A comment I hear frequently is that primal therapy can never be proven by science. As Phil states in his comment to my last post:
“…the actual practice of primal therapy can never really be scientific, in my opinion. How could it be when it is based on feelings? Adding blood pressure measurements and brain wave readings might help a little, but not much. What is critical is what the therapist says and does, and has the patient say or do. That can’t be scientific, I am afraid. It is based on feelings and intuitions on what will work or not work, based on experience and the degree to which a therapist has done his or her own feeling work.” Continue reading “Primal Therapy and the Limits of Science”
While doing some research on science versus pseudoscience, I ran across this great video: Michael Shermer of Skeptic Magazine talking about the ideal baloney detection kit – science. Ask yourself as you view this, are these principles being applied to primal therapy?
Baron-Cohen says that our view of cruel people as “evil” is misguided and rooted in obsolete, theological notions of morality. In an interview with the Guardian, he explains that people who are cruel have a low capacity for empathy because of genetic makeup and early childhood experiences. Cruel people tend to have had an insecure attachment in infancy, now recognized as a critical factor in the human development of empathy. Continue reading “Can empathy be learned?”
The main purpose of this blog is to discuss the science of primal therapy, but I want to address a question that goes beyond science: is primal therapy compatible with spirituality and is spiritual practice compatible with primal?
First, let’s define those amorphous terms, “spiritual” and “spirituality.” To scientific skeptics, they often elicit a gag reflex. At worst, spirituality is condemned as “woo,” at best, it’s put in scare quotes, held it at a distance like some stinking, dead animal with comments like, “just what the hell is ‘spirituality’?” Check out the many blogs and websites devoted to skepticism and you’ll see that spirituality is usually equated with religion, God (or Satan), magic, the occult, mysticism, new age, ghosts, souls, spirits, fairies, angels, or a number of other supernatural concepts, and often scorned as “woo,” “spooky stuff” or worse. In my former life as a hard scientific skeptic, I had this same response, and I admit, I still have a visceral revulsion to the words, “religion” and “religious.” Continue reading “Primal Therapy and Spirituality”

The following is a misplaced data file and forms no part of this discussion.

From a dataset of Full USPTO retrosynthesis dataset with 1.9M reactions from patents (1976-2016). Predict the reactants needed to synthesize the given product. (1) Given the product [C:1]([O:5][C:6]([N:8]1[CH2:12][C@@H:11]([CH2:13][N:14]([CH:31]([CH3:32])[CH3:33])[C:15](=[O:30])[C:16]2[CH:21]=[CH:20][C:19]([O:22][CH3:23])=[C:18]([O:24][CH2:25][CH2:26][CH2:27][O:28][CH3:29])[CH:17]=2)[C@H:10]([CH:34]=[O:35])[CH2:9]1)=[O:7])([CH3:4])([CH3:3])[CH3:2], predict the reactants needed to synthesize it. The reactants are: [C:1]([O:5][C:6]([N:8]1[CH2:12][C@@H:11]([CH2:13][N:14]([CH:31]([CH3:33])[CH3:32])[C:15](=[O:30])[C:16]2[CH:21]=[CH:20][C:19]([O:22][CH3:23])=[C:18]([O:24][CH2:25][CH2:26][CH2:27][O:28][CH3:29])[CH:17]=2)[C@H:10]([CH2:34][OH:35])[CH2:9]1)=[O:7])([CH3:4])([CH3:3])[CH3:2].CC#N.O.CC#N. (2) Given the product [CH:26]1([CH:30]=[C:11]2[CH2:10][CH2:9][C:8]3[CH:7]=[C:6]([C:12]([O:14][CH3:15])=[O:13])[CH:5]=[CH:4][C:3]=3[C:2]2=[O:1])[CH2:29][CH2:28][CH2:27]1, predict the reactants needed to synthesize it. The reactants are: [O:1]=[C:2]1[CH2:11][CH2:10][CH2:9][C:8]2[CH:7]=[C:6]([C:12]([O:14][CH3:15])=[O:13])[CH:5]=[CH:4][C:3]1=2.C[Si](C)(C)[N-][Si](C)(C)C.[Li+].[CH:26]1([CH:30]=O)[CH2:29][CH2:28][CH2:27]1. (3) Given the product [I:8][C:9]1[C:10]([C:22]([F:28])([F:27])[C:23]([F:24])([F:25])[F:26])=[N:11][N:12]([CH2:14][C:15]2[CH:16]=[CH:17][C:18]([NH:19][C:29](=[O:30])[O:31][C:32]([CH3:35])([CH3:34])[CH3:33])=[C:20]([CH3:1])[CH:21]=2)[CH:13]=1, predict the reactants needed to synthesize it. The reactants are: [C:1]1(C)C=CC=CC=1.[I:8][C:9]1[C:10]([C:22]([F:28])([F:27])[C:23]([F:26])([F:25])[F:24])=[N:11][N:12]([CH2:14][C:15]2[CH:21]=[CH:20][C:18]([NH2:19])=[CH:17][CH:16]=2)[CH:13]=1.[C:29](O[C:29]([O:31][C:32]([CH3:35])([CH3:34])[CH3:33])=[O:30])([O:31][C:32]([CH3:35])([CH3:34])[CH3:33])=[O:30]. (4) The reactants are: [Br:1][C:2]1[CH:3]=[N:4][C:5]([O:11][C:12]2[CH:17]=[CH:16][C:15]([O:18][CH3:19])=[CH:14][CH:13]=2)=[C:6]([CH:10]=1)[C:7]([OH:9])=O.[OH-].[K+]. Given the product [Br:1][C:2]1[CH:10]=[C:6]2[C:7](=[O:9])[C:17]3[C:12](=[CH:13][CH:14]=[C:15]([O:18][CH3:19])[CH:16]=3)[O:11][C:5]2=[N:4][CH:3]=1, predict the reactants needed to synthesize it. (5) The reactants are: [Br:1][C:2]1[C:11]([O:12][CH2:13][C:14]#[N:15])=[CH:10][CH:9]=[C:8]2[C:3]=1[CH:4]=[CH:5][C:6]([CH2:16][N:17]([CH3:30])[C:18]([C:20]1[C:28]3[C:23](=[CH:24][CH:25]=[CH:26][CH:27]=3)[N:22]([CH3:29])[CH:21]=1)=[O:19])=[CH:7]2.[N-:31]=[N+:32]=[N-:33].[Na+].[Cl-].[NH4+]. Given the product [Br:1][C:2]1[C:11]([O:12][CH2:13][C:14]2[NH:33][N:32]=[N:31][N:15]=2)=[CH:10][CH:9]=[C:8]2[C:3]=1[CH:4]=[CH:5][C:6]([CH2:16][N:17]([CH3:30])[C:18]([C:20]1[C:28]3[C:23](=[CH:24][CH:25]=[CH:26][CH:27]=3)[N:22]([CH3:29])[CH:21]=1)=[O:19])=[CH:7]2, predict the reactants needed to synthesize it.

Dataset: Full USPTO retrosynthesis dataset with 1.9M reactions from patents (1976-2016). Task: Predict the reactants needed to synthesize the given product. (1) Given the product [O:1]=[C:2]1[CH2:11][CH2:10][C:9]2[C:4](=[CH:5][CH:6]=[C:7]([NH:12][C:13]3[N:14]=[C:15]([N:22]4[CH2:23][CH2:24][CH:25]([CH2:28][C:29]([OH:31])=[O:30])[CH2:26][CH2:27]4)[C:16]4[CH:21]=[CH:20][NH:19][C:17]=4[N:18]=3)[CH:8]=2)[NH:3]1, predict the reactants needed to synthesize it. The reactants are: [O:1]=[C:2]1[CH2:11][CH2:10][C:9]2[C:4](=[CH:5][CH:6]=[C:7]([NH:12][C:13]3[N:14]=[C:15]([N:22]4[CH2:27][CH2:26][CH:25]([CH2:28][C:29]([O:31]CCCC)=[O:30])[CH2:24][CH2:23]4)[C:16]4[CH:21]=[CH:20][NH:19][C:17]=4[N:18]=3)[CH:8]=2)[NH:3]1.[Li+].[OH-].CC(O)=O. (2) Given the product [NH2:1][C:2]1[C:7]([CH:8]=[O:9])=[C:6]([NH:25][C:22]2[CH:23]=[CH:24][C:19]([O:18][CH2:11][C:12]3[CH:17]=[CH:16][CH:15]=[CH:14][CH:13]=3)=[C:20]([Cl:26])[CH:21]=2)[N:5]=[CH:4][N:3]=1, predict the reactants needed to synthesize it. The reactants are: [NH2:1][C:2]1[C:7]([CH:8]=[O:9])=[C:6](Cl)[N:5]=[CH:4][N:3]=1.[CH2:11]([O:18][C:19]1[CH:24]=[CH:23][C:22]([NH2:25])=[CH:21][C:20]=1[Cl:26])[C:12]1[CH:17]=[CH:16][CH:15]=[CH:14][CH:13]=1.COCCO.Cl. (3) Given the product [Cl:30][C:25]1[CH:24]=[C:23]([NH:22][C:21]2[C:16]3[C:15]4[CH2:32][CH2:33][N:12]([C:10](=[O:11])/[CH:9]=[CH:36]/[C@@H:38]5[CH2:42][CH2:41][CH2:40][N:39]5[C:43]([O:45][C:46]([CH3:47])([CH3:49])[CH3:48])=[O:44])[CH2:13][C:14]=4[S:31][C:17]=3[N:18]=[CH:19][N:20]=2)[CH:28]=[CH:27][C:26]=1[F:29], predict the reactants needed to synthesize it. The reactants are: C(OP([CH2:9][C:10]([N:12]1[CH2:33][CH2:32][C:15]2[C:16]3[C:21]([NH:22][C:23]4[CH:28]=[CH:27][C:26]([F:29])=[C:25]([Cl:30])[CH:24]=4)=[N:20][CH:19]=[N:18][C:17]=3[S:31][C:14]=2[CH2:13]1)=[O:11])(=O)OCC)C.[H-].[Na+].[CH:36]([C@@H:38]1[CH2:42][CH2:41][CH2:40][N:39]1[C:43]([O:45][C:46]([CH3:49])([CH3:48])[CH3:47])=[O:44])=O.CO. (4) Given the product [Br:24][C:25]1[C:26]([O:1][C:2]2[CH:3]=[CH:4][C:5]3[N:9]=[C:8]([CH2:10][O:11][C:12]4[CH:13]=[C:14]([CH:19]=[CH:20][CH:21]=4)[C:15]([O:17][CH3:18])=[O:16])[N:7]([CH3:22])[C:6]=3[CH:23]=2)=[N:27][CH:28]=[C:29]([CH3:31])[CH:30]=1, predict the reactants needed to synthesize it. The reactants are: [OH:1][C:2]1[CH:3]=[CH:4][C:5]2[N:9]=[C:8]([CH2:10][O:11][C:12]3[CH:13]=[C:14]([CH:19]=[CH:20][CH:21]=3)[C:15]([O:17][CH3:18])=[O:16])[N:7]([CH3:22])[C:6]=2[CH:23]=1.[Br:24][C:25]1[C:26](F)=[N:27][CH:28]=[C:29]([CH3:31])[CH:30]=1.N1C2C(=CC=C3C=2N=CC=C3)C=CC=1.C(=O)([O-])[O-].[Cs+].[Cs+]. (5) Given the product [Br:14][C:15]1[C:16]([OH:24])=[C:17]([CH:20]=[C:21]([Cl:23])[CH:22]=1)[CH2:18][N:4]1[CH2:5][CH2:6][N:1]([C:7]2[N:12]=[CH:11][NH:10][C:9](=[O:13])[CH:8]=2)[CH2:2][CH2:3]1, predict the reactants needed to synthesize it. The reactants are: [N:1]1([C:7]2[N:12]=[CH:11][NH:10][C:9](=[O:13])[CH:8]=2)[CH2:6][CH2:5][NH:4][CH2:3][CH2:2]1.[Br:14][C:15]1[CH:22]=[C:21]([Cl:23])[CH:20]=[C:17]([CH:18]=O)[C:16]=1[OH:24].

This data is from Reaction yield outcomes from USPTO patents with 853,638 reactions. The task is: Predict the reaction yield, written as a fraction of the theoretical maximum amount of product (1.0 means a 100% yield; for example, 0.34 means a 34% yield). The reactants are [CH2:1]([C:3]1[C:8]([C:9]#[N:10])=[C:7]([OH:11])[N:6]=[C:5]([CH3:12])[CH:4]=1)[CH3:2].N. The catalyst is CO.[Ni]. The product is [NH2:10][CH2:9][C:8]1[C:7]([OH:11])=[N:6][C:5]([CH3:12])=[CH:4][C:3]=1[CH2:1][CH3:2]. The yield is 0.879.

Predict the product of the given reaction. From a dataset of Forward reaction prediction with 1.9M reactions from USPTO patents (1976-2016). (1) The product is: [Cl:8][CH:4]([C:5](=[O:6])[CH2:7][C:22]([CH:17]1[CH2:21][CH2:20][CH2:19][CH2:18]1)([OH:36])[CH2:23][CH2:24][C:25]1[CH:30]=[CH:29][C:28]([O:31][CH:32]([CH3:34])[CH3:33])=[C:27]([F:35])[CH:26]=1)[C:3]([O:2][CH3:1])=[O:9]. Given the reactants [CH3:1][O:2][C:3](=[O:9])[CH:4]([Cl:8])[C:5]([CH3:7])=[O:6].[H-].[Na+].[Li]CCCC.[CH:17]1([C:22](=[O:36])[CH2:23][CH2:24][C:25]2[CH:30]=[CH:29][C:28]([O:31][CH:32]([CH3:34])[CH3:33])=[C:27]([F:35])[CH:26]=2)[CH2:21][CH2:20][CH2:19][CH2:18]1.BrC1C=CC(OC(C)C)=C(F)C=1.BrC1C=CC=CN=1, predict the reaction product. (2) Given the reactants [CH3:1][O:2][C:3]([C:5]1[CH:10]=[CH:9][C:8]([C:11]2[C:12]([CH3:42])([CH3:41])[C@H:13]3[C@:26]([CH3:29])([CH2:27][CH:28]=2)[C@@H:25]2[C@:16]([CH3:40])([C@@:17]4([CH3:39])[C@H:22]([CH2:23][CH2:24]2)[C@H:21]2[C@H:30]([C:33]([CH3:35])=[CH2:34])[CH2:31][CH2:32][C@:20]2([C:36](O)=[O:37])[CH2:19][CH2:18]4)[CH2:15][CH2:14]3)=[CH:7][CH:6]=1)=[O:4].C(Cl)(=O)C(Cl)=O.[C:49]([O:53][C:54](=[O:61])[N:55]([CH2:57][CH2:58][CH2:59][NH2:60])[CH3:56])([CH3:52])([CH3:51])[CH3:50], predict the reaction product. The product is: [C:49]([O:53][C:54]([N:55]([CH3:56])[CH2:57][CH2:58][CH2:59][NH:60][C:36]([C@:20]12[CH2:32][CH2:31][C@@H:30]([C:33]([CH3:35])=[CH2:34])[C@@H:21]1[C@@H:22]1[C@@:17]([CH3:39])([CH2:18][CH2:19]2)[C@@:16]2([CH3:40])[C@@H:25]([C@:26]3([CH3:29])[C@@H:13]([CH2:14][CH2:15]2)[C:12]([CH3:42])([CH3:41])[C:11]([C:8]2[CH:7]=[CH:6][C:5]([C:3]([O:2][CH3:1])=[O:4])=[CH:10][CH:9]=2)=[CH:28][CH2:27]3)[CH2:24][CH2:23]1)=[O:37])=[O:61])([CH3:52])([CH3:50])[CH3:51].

What is science? A simple definition is offered by George Orwell in his essay by that name. He defines science is either: “(a) an exact science, such as chemistry, physics, etc. or (b) a method of thought which obtains verifiable results by reasoning logically from observed fact.”
By this simple definition, primal therapy might be defined as a science. Arthur Janov developed his theory through observed facts by watching his patients descend into deep feelings, gain insights, and get better. He then reasoned logically from those facts and developed a therapy that obtained verifiable results. He then went further to find supportive evidence for his theory from physiology and neurobiology, both exact sciences (or close enough to it). Throughout this process, he developed a theory of mental illness based on early life trauma and a conclusion that primal therapy can be the one and only “cure for neurosis.”
Critics have lambasted primal therapy for being pseudoscientific. In fact, much of criticism on the site I mentioned in my previous post is aimed at “debunking” the therapy as a pseudoscience. But Arthur Janov often states that primal therapy is “the first science of psychotherapy.”
So who is right? Let’s start with a brief primer on science vs pseudoscience.
Anyone searching online for information about primal therapy may have come across a website purporting to “debunk” the therapy. This is an elaborate site with many pages consisting of arguments drawn from clinical psychology, philosophy of science, and the rules of critical thinking, all aimed to expose primal therapy as a pseudoscientific fraud. (As a science writer, I have nothing against critical thinking, but I do object to its improper use as demonstrated on that website.) The author is an insider, an ex-trainee at the Janov Primal Center, so he has a patina of authority that sets him apart from ignorant critics such as Martin Gardner, who wrote a horribly misinformed article in the Skeptical Inquirer called, Primal Therapy: A Persistent New Age Therapy. Despite that, the author cites Gardner’s article in his section, “articles exposing primal therapy” along with other misinformed or irrelevant books and articles, many of which have nothing to do with primal therapy. (The author of the website writes anonymously, so I will called him LP to preserve his identity.)
On November 15, the LA Times published an article on “four psychology fads,” one of which was primal therapy. In typical fashion, the journalist reported the same tired old errors about primal therapy that have been around since its creation. Peter and I each wrote a letter to the editor, but the paper didn’t publish them. Here is a longer version of mine. The copy I sent to the Times was cut to 150 words, as per the requirements for letters.
A health/medical writer colleague, Marijke Durning, alerted me to a cause very worth supporting. Kid’s Help Phone is a free, confidential, bilingual call-in service for Canadian kids in distress, no matter what the issue. We’ve all heard the horror stories of kids pushed to suicide by bullying, or who had to escape to the streets to escape abuse at home. Kid’s Help Phone is a life line for these kids and may mean the difference between life and death. I’m sending some money today. Please do the same.